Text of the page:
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Living with “finite” mindset

March 27 2009 | Jim's Blog,
by Jim

One of the lessons I've learned in my life is that our planets resources are not infinite.

The ocean is not infinite, it's measurable.

The population of all animals is not infinite.

Our water supply is not infinite.

I think it's a truism to suggest that we, the collective we, have lived our lives as if these points were not the case. We have dumped into our oceans and assumed that nature would take care of itself (meaning it would clean things up). We have pushed animals into extinction and we have recently seen more and more data points that suggest that our water supply is not infinite.

I use the word "trusim" because I think these points, and many like them, are increasingly hard to argue. Can a person win an argument that suggests our water supply IS infinite and should NOT be treated as a more valuable commodity than we have done in the past? I don't think it's possible. Can a person win an argument that our planets fisheries are in good shape and that overfishing isn't a problem? I don't think so. Can a person suggest that our oceans are still in excellent shape and don't really need any protection? No.

Today, in order to be on a high school surf team in Southern California kids need to have Hepatitis shots. Forty years ago our parents would tell us to let the ocean clean out a cut, now a parent would be ill informed, perhaps even reckless, to make such a suggestion.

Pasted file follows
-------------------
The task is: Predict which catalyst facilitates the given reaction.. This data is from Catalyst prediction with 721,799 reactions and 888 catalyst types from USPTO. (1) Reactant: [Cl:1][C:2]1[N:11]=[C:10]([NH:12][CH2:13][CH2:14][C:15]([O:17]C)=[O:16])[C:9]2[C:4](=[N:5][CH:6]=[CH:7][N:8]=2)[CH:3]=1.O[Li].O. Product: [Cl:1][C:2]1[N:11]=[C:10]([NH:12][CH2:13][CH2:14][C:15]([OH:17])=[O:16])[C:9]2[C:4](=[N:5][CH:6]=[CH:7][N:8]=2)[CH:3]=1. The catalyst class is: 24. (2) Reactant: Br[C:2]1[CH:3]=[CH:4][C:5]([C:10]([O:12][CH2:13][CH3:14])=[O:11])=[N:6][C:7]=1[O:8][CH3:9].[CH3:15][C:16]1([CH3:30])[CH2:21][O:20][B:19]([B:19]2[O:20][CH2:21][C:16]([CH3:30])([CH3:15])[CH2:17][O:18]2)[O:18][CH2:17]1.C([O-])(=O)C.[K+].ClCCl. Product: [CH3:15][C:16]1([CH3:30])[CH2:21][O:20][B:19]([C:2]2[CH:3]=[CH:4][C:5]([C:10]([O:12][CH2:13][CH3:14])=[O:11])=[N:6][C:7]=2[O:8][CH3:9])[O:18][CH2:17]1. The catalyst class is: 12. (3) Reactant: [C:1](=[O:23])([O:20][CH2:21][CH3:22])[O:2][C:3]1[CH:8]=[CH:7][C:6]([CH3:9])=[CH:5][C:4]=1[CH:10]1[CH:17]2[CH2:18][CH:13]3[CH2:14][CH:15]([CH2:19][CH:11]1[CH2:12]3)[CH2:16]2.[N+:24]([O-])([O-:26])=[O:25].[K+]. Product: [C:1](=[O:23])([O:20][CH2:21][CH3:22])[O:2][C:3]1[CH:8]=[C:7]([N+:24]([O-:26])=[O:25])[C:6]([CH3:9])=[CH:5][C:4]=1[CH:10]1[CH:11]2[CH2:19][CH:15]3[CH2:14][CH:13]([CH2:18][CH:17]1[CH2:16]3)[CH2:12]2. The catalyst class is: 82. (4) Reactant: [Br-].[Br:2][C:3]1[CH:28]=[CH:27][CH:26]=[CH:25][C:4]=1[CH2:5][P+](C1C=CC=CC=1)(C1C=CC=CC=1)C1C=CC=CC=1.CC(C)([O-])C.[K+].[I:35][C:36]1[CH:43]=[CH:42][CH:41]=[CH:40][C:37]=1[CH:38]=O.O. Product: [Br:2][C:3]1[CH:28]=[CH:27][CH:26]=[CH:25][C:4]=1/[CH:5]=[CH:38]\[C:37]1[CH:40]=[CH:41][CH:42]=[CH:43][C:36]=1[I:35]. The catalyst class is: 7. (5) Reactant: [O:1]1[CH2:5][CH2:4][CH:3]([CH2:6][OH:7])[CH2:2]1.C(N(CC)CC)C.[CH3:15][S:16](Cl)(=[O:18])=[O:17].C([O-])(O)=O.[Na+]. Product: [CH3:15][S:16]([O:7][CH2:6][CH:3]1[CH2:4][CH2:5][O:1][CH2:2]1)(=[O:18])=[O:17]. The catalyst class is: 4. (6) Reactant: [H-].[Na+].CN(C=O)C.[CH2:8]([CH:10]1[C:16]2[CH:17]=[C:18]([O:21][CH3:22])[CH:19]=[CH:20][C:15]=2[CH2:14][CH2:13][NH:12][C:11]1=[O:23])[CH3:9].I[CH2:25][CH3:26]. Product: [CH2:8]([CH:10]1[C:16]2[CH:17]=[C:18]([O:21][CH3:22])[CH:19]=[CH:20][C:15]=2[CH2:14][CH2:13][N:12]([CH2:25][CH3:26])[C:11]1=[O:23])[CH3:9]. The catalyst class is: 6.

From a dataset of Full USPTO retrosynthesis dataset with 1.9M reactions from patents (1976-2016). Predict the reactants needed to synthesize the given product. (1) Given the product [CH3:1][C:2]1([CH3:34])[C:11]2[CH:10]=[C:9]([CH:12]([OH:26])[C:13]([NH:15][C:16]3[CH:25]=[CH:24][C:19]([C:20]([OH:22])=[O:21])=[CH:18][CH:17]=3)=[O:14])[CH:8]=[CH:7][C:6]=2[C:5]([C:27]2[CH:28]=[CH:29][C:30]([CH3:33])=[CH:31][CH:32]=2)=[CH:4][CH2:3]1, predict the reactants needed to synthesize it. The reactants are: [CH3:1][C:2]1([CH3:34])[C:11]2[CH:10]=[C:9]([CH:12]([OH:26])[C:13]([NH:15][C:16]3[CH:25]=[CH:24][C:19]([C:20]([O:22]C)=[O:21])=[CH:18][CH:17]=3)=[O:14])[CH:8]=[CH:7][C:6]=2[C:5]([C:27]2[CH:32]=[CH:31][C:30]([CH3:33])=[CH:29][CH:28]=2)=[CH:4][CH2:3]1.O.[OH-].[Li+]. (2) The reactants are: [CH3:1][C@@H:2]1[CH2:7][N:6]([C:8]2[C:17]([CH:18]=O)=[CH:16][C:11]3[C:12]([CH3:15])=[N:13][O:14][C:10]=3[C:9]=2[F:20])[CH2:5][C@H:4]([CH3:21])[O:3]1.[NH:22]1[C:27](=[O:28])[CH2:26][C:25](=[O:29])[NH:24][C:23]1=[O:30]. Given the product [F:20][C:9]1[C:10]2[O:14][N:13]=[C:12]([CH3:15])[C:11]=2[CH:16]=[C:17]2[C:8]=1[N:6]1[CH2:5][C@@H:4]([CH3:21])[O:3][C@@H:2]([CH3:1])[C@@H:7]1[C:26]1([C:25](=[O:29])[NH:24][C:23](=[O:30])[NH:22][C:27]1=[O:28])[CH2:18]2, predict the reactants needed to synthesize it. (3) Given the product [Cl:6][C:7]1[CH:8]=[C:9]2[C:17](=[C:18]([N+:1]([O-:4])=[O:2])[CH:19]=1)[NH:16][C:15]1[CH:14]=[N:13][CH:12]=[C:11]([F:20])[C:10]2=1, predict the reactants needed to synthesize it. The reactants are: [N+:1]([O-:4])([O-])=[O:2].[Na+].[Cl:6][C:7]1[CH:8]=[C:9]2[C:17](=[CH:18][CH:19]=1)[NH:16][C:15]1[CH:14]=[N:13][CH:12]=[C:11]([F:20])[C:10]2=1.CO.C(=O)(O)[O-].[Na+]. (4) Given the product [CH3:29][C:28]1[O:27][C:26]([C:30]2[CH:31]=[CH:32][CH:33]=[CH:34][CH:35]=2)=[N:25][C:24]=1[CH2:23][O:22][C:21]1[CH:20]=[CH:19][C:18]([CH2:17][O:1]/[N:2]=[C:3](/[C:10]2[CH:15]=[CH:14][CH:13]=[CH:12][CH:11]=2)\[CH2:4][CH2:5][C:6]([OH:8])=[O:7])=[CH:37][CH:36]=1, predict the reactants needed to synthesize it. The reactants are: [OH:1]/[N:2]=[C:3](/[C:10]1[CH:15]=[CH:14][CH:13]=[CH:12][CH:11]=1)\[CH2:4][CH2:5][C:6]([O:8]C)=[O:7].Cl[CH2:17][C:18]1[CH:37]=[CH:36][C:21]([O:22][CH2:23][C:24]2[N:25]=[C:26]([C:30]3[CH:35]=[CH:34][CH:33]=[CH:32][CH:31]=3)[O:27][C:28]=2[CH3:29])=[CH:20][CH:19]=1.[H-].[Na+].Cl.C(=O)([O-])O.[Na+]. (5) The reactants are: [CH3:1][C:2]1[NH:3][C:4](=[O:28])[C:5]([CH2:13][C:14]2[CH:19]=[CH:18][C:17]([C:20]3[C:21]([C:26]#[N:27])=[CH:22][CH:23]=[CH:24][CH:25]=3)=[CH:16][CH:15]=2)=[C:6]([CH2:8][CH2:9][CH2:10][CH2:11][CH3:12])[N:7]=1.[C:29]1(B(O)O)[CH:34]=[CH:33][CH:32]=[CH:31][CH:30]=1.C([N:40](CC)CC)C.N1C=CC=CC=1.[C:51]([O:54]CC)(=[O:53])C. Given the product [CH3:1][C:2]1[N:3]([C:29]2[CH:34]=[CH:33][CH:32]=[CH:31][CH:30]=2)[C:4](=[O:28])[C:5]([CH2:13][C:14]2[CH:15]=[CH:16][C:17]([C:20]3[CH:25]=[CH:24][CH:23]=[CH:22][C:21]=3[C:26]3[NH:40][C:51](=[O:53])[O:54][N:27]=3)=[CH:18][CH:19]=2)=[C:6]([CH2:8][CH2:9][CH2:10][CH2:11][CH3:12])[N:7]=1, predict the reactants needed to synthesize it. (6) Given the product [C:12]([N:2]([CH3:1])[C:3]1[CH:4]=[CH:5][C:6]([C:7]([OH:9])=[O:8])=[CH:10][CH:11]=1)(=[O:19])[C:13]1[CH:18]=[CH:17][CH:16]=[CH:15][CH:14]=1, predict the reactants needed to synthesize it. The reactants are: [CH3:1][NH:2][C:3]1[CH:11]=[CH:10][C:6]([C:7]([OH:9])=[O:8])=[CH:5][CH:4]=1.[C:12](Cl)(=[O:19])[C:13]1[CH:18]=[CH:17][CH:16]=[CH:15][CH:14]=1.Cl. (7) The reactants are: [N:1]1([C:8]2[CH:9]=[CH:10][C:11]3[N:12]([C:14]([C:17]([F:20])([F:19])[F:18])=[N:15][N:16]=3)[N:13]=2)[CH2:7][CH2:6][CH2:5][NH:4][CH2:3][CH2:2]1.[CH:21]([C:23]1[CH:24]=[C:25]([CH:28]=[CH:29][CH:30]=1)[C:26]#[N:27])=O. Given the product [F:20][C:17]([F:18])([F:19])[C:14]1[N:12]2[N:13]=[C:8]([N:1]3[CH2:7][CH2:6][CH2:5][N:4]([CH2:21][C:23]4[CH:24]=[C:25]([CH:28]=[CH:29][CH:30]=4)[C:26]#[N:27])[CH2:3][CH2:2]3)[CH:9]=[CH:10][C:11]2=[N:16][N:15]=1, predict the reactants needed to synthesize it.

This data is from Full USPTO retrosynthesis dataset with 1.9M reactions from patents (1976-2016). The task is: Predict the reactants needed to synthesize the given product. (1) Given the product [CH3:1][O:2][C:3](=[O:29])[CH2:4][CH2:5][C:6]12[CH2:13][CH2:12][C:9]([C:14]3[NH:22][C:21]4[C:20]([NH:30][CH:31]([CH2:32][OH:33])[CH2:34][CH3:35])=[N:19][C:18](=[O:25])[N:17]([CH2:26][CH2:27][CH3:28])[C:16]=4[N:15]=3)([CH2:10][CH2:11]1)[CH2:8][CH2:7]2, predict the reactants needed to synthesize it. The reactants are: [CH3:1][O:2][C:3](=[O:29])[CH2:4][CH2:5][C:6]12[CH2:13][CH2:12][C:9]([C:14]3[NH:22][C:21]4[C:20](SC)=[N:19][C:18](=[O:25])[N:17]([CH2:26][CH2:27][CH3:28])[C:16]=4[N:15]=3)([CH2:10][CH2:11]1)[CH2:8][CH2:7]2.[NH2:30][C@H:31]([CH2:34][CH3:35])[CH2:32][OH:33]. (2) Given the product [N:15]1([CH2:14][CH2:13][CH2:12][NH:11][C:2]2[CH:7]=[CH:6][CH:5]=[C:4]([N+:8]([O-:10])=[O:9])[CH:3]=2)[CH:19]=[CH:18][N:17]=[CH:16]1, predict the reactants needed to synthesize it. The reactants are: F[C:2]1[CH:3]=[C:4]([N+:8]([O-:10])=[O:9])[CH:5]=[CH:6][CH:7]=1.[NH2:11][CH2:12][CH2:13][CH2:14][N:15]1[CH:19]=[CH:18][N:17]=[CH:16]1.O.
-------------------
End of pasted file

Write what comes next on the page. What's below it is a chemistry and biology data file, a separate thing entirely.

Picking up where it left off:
Today, water shortages are the norm and rationing isn't an abstract concept... it's simply the reality we live in.

I make these points to set up the argument for protecting special places.

I have yet to meet a person that thinks that our national park system was a stupid idea. In fact most people, regardless of their political persuasion or socioeconomic class, think this is one of the best inventions the US has ever produced.

Marine Protected Areas are underwater parks. Period.

We believe they are a good idea.

This doesn't suggest in any way that we are against people that fish. We are watermen. We are waterwomen. We are waterkids. We love to interact with our oceans, waves and beaches in every way possible. We believe in the protection AND enjoyment of oceans, waves and beaches.

More than half of Surfrider's members identify themselves as fishermen.

The goal of marine protected areas share the same goal national parks have; to balance the various needs of user groups and the ecosystem’s natural state. Groups that support these simply seek to ensure the integrity of these areas for future generations.

One last point regarding this subject. This is your time to participate in this dialog. Surfrider believes individuals should participate in the discussion surrounding their environment. Now is the time to engage.

Take a survey on this subject here.

Read more about this here.
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